If evidence were necessary that the compilation picture is way past its prime as a format, “The Vesuvians” is here to provide it. This quintet of fanciful, fairy-tale visions of Naples by five of the city’s most accomplished filmmakers was designed to showcase the creative vitality and maverick spirit flourishing in recent years in the shadow of the volcano. But all five directors have presented vastly superior work in the past. One of the low points of the Venice competition, this uninspired enterprise looks more likely to fizzle than erupt.
Even in the 1960s heyday of this subgenre, when directors including Federico Fellini, Vittorio De Sica and Luchino Visconti lent their names to such projects, the results often were frustratingly patchy. Here they rarely rise above a general pall of misfired humor and labored eccentricity, despite the talented names involved. Those are Pappi Corsicato (“Libera,” “Black Holes”), Antonietta De Lillo (“Matilda”), Antonio Capuano (“Vito and the Others,” “Pianese Nunzio, 14 in May”), Stefano Incerti (“The Meter Reader”) and Mario Martone (“Death of a Neapolitan Mathematician,” “L’Amore Molesto”).Little more than a campy joke, “Iana’s Descendants” by Corsicato concerns a group of modern-day warrior women on motorcycles, all named after Italian soap-powder brands. The thin tale of kidnapping and rescue is a pointless homage to the trashy biker chicks of Russ Meyer and Roger Corman films, with elements of Fellini, John Waters and even the Mighty Morphin Power Rangers tossed in.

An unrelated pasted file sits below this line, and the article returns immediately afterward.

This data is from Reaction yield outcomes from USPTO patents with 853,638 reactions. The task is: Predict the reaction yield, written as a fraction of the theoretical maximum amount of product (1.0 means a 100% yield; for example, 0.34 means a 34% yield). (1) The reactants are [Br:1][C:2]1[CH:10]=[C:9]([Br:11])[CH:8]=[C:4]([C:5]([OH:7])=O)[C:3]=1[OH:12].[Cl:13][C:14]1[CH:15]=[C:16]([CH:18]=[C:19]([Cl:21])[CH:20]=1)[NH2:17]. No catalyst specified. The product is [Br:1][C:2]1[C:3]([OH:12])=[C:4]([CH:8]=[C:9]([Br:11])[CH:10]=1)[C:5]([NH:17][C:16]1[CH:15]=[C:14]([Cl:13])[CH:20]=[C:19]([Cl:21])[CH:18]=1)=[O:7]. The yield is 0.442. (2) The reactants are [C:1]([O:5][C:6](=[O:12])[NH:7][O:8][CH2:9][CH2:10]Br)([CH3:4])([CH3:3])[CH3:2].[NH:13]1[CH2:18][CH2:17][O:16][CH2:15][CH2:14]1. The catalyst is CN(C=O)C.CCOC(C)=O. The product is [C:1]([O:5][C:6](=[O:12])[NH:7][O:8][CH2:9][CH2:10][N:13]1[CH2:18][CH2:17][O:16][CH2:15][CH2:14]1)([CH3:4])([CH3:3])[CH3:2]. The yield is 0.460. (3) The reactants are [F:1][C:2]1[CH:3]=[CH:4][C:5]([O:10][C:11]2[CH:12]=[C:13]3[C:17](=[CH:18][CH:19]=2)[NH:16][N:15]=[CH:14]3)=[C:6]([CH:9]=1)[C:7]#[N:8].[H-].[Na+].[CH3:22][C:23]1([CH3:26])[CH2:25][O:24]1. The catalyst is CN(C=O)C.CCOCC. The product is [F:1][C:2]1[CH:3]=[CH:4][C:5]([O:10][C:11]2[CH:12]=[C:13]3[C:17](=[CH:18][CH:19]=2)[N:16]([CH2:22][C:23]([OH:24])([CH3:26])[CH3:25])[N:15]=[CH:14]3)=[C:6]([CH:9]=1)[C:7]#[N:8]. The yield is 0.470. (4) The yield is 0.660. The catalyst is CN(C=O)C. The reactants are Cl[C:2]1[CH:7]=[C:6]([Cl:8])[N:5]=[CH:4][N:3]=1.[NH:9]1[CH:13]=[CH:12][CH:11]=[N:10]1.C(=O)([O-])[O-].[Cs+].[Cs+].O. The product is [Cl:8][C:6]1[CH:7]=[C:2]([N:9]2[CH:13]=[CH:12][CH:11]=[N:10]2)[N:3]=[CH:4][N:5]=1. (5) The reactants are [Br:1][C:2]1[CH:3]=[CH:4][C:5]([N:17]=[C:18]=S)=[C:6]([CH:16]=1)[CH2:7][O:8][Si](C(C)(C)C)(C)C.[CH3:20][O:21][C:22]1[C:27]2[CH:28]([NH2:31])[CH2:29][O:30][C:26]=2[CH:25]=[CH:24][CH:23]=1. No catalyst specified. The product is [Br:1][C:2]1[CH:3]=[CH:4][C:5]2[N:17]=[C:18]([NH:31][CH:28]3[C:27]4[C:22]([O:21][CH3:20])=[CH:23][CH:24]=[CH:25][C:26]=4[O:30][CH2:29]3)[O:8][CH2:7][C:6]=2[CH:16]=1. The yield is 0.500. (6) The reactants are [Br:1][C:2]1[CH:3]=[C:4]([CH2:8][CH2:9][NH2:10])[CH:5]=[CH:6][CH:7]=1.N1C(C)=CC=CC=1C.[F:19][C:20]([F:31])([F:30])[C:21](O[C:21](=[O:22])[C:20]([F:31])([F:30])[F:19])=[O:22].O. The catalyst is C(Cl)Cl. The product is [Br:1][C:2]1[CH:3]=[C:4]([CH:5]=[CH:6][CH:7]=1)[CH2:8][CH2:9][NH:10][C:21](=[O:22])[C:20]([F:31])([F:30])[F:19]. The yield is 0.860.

More ambitious but also more excruciating in its studied surrealism is Capuano’s “Sofialoren,” about a poor fisherman and his beloved squid that turns into a beautiful woman at night, while Incerti’s “The Devil in the Bottle” is a clumsily told moral tale of covetousness and comeuppance.
Marginally more rewarding by comparison is De Lillo’s “Maruzella,” centered on the rather purple figure of a maudlin, aging transvestite who lives above a porno theater and provides arcane services to its patrons until an encounter with a romantically jaded woman changes his life.
Martone’s “The Climb” is a notch above the rest. It follows the mayor of Naples (a barely fictionalized version of the town’s current chief, Antonio Bassolino) as he schleps up Vesuvius, on the way meeting emblematic figures — including the Marxist talking crow from Pasolini’s “The Hawks and Sparrows” — and pondering the somewhat muddled mission of the left in the current political climate. But while the piece at least has some of the dramatic momentum its bedfellows lack, it will mean little to those unfamiliar with Bassolino and the Italian left.
Technically, the production has its merits, and would be a fine calling card for the editors, cinematographers and production designers emerging from Naples’ indie sector were its content not generally so inane. Acting too often runs to overstatement of colorful regional tics and flowery oration.